Study: People at High Genetic Risk for Colorectal Cancer Benefit More From Lifestyle Changes


The percentage dropped to only about 25% among people at a low genetic risk for the disease.

Individuals who have a higher polygenetic risk score for colorectal cancer could benefit more than those with a lower genetic risk in preventing the disease by leading a healthier lifestyle, according to a study published in The American Journal of Clinical Nutrition.

The researchers evaluated data from participants in the UK Biobank and found that maintaining a healthy lifestyle was associated with an approximately 40% reduction in colorectal cancer risk among those with a high genetic risk of developing the disease. The percentage dropped to only about 25% among people at a low genetic risk for the disease.

Additionally, individuals who have a high genetic risk combined with an unhealthy lifestyle are more than 3 times as likely to be diagnosed with colorectal cancer than individuals who have a low genetic risk and a healthy lifestyle.

“Results from this study could be useful to design personalized prevention strategies for colorectal cancer prevention,” said Wei Zheng, MD, PhD, MPH, Anne Potter Wilson professor of Medicine and associate director for Population Sciences Research at Vanderbilt-Ingram Cancer Center, in a press release.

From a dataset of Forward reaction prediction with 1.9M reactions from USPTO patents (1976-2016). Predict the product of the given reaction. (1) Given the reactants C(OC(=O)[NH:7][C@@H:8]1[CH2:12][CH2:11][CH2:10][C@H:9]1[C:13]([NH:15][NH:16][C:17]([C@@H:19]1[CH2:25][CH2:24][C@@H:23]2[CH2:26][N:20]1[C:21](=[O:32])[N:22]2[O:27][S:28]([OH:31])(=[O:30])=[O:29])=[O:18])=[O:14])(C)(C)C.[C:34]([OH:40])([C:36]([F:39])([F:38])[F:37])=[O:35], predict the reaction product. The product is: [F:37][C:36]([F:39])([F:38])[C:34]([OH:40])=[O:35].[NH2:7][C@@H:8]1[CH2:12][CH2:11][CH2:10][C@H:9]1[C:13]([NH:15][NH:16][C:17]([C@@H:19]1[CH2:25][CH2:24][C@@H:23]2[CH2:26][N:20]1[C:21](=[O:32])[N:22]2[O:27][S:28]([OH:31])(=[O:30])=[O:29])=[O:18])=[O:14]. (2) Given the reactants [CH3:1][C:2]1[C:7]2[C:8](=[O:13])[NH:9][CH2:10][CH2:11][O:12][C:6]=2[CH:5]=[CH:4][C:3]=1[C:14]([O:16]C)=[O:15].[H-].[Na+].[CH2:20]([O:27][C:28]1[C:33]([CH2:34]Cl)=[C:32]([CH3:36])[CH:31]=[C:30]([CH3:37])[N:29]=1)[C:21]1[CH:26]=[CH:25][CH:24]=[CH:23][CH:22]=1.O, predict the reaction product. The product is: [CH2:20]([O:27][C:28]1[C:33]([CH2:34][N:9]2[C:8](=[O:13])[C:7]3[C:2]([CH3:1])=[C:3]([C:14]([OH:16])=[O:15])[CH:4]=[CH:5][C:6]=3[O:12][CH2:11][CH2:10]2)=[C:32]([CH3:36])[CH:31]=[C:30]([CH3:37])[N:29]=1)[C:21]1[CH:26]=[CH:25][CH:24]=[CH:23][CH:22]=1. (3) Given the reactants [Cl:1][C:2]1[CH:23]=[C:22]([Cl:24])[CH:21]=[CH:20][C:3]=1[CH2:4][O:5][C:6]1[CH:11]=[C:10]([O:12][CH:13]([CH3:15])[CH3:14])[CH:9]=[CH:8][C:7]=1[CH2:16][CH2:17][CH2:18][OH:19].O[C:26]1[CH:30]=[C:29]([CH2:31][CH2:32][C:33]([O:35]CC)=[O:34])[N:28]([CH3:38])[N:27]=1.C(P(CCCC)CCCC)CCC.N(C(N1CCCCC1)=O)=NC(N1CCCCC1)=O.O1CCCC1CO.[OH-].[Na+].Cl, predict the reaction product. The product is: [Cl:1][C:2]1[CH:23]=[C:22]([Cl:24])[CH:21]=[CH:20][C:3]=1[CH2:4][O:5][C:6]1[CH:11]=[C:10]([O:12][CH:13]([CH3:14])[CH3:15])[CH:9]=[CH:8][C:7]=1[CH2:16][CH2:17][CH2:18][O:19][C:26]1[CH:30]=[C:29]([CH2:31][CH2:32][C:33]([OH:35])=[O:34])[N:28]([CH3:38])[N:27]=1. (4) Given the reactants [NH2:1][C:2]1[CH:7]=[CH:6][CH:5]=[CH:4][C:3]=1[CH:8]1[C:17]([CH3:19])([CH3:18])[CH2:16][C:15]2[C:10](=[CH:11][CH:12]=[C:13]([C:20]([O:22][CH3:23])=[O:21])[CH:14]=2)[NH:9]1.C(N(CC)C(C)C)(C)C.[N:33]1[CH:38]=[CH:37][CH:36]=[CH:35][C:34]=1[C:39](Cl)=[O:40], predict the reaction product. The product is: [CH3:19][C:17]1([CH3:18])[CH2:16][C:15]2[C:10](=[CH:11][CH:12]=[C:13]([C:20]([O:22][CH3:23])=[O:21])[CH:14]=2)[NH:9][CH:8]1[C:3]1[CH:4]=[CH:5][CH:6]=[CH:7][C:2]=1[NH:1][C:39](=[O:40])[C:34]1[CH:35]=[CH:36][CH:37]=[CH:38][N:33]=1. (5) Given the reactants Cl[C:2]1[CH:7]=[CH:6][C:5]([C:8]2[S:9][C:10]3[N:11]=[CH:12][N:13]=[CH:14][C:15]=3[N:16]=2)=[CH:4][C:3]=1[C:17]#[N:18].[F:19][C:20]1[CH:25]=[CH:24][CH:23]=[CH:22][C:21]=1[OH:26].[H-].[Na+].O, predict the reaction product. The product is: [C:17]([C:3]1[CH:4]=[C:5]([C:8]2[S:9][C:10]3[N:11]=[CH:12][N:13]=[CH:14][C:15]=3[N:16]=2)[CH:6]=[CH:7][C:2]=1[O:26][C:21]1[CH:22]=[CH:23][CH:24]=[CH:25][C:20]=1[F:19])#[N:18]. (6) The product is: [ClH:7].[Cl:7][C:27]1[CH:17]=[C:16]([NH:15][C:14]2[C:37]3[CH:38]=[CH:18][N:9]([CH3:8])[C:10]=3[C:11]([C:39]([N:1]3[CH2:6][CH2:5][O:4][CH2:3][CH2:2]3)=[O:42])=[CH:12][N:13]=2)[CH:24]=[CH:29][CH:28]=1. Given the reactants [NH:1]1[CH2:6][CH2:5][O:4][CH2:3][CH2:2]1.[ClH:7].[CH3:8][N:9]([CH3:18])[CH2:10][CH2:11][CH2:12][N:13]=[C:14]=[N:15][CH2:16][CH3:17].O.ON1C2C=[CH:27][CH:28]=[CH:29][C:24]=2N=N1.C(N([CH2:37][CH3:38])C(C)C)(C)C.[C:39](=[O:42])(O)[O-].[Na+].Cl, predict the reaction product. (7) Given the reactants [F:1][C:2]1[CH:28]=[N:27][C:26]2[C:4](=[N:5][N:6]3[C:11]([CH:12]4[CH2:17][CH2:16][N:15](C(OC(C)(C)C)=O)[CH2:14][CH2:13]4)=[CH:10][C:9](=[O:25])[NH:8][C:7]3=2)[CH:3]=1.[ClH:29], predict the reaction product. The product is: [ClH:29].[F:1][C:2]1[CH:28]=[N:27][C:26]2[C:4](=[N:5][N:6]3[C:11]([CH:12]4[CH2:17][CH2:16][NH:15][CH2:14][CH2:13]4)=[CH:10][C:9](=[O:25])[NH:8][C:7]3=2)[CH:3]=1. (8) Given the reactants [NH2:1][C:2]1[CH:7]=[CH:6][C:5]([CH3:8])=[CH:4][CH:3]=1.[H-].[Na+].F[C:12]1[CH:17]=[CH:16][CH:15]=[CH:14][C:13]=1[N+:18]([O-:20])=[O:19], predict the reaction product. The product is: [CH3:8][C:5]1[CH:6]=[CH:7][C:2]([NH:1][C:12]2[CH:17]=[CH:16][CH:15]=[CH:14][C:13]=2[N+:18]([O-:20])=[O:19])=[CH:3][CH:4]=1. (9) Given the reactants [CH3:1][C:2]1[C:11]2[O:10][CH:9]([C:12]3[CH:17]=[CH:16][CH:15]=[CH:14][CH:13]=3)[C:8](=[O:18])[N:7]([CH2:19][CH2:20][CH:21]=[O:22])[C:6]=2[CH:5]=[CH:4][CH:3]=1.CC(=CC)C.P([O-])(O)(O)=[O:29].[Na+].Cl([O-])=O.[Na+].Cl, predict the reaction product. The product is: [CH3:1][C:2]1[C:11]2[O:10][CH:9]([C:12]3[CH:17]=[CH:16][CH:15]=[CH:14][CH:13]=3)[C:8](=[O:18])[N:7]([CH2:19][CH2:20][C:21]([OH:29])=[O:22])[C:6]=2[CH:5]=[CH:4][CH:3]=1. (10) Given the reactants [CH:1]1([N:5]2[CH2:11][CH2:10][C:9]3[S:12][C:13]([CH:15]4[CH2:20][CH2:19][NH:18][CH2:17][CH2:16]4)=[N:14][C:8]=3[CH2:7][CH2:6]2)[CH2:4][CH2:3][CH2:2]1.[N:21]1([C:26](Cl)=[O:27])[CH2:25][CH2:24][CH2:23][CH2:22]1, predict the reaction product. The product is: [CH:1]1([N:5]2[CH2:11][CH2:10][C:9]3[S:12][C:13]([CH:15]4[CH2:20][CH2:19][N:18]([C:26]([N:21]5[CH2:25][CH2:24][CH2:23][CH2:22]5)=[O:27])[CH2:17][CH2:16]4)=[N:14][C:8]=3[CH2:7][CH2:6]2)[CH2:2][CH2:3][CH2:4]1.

The researchers used lifestyle scores of unhealthy, intermediate, and healthy determined by waist-to-hip ratio, physical activity, sedentary time, processed and red meat intake, vegetable and fruit intake, alcohol consumption and tobacco use. They used polygenetic risk scores to evaluate genetic susceptibility to colorectal cancer.

The researchers developed polygenetic risk scores using genetic variants that are associated with colorectal cancer risk previously found in recent large genetic studies of more than 120,000 individuals. They also constructed polygenetic risk scores for several other common cancers in research that was published last year in JNCI Cancer Spectrum, according to the press release.


People at high genetic risk for colorectal cancer benefit more from lifestyle changes. VUMC Reporter. Published May 13, 2021. Accessed May 17, 2021.

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